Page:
By Mark H. Stowers
Peyton Potter was born into farming in Washington County and he’s the third generation to toil the Delta area acreage that that continues to provide for his family. Growing up on his dad and grandfather’s farm, the forty year-old Potter followed along in the path they made on the turnrow and has done so for twenty-five years. His father and grandfather are both deceased , and now Potter gets to make the decisions but has kept most things the same.
“Our farm is on Highway 438 in Arcola with some on the east and some on the west. I enjoy being outside and working outdoors. I don’t know that I would enjoy an office job, but I guess I could if I really had to,” Potter says.
“My father and grandfather were big cotton farmers, but now I farm corn and soybeans,” he adds.
And he’s working to bring up the next generation of Potter farmers by giving them tasks to help out.
“My oldest son helps me punch poly pipe, and the rest of the family thinks they’re helping me punch poly pipe,” he says with a laugh.
His wife, Rebecca, keeps up with the four Potter children—son Riley, thirteen, daughter Maddie, eleven, son Jacob, nine and son Thad, seven.
Working the full acreage, Potter has help from his manager Greg Morlino, and has a blend of farm machinery with no particular brand allegiance.
“Since Greg and I are managing 2,500 acres, the most important thing is to have a piece of equipment that runs effectively,” he says. “It doesn’t matter to me what color it is.”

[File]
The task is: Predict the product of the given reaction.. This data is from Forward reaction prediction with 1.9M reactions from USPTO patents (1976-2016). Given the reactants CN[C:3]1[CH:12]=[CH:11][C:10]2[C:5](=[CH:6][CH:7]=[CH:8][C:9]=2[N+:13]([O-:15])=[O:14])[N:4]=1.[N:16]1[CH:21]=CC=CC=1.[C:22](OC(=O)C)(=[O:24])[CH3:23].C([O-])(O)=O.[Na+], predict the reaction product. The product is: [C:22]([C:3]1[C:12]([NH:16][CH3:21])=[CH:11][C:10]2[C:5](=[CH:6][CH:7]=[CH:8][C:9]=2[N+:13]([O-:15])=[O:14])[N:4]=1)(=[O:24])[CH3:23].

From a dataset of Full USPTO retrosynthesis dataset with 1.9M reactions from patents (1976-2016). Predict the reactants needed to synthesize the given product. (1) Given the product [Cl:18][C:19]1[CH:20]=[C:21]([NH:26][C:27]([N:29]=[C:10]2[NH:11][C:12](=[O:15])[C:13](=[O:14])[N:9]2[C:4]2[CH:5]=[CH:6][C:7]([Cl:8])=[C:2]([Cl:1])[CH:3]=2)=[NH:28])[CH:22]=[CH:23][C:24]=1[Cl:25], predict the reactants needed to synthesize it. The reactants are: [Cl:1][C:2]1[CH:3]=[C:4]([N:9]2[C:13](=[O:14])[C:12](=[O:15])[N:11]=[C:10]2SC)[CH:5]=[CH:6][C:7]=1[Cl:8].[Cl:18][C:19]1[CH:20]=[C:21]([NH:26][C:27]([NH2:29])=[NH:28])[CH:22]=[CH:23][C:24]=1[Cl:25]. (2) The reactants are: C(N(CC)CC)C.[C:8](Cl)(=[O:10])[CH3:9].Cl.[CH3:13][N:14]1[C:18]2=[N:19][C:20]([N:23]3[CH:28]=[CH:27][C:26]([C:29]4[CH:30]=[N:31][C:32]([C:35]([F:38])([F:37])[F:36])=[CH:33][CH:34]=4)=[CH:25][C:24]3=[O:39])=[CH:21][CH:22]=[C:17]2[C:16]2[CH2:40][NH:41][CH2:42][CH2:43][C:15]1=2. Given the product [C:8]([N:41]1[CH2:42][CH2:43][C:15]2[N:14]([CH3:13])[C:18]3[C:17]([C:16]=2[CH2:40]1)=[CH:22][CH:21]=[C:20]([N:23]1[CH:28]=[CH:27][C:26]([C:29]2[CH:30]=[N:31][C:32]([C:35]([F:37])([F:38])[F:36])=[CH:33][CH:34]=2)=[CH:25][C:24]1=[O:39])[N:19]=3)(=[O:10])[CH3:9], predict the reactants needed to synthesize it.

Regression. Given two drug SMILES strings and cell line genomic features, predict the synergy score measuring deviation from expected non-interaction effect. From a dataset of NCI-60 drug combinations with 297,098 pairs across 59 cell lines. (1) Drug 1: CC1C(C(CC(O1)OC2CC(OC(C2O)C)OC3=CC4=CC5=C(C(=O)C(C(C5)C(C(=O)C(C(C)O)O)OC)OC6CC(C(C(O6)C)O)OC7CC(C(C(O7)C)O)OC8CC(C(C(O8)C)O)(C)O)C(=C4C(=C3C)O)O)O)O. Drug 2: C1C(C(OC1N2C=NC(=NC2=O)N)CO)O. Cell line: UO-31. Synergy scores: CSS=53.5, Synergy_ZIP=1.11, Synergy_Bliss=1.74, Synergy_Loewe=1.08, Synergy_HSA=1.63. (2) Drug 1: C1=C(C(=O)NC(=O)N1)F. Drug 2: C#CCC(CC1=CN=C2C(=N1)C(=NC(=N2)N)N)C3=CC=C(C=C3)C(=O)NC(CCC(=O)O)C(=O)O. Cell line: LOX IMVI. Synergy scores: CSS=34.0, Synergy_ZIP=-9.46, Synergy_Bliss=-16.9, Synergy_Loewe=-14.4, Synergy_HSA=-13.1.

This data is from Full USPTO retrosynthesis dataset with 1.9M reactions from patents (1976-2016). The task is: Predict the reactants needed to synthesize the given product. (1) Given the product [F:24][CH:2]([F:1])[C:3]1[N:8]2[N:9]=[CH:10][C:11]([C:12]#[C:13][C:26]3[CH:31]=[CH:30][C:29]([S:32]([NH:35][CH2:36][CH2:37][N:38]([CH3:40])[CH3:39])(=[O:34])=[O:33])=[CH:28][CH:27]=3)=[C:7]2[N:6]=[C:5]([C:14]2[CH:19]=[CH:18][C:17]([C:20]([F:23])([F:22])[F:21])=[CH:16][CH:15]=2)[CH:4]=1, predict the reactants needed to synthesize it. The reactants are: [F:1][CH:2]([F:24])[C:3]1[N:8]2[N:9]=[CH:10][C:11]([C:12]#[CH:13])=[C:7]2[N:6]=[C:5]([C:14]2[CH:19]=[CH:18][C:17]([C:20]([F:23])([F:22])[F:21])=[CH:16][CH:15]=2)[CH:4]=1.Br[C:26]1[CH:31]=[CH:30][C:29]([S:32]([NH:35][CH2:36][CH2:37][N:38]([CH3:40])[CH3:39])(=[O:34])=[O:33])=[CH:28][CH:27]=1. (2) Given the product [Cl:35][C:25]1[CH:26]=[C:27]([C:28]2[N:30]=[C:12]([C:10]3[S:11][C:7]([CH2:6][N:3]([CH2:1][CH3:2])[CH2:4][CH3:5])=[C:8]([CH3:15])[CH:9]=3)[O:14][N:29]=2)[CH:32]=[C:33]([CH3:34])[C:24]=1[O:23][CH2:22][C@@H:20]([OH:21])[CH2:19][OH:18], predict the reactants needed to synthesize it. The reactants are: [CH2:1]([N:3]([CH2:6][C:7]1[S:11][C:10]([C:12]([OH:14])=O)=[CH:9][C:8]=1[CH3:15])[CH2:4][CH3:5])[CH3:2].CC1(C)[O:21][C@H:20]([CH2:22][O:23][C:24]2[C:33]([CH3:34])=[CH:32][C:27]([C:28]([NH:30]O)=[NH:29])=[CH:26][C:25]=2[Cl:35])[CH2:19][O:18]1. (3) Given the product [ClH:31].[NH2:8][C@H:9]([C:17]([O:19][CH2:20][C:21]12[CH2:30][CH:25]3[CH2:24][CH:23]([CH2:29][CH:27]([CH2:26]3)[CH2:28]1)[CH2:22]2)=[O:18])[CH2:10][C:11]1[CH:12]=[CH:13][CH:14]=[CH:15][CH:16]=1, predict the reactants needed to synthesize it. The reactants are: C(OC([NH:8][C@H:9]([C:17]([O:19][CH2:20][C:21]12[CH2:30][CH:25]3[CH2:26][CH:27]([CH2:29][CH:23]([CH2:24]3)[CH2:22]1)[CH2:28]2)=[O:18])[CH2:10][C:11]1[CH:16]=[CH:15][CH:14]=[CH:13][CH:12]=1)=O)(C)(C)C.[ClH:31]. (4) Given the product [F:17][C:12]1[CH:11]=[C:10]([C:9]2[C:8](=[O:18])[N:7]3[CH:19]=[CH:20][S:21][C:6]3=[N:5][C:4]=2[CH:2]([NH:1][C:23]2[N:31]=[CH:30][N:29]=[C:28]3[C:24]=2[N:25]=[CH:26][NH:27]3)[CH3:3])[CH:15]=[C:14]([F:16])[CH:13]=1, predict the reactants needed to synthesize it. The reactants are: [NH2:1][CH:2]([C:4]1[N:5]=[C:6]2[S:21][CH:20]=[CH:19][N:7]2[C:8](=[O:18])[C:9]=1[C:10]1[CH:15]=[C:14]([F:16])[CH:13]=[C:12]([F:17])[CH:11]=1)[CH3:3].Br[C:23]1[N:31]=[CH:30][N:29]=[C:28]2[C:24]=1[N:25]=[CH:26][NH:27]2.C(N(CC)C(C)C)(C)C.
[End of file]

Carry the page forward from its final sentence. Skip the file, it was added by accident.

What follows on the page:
Potter really enjoys technology, and handled that side of things when his father was still alive.
His acreage is all irrigated, and Potter enjoys the benefits of that technology and keeps up with the metering while counting pennies. This is a different mindset from the past generation.
“During my father and grandfather’s era everything was we want high yields regardless of the cost, now we try to farm by regulating cost, which will hopefully result in a higher profit,” Potter says.
His favorite part of farming is being able to work outside, and not being restrained by a cubicle. But the hardest part of farming does require a bit of indoor work dealing with finances.
“I prefer the field side of things over dealing with the business side, but I know the business side is a huge part of farming, obviously. My wife did the books for a while, but four children have put a damper on that, so I fell back into the book position.”
Potter says however, that working directly in the field helps any farmer manage his books more effectively.
“It’s beneficial because you need to know what’s going on in the field in order to do the books correctly,” he says.
The third-generation farmer took classes at Mississippi State and then graduated from Delta State with a General Business degree. But he knows to be successful it is important to rely on a team of experts in their own field.
“I’m surrounded by a network of good people, and that helps a lot. An accountant, my seed and chemical rep, and my labor. Without them, I don’t know what I’d do,” says Potter.
Potter has found that with four children there’s not much free time to hunt and fish and pursue other non-farming hobbies. But he has found a family activity they all can partake in.
“The kids race motocross,” he says. “We spend our weekends in Louisiana for the most part, my daughter races four-wheelers, and all the boys race dirt bikes.”
The Potter family—working hard and playing hard in the Delta dirt.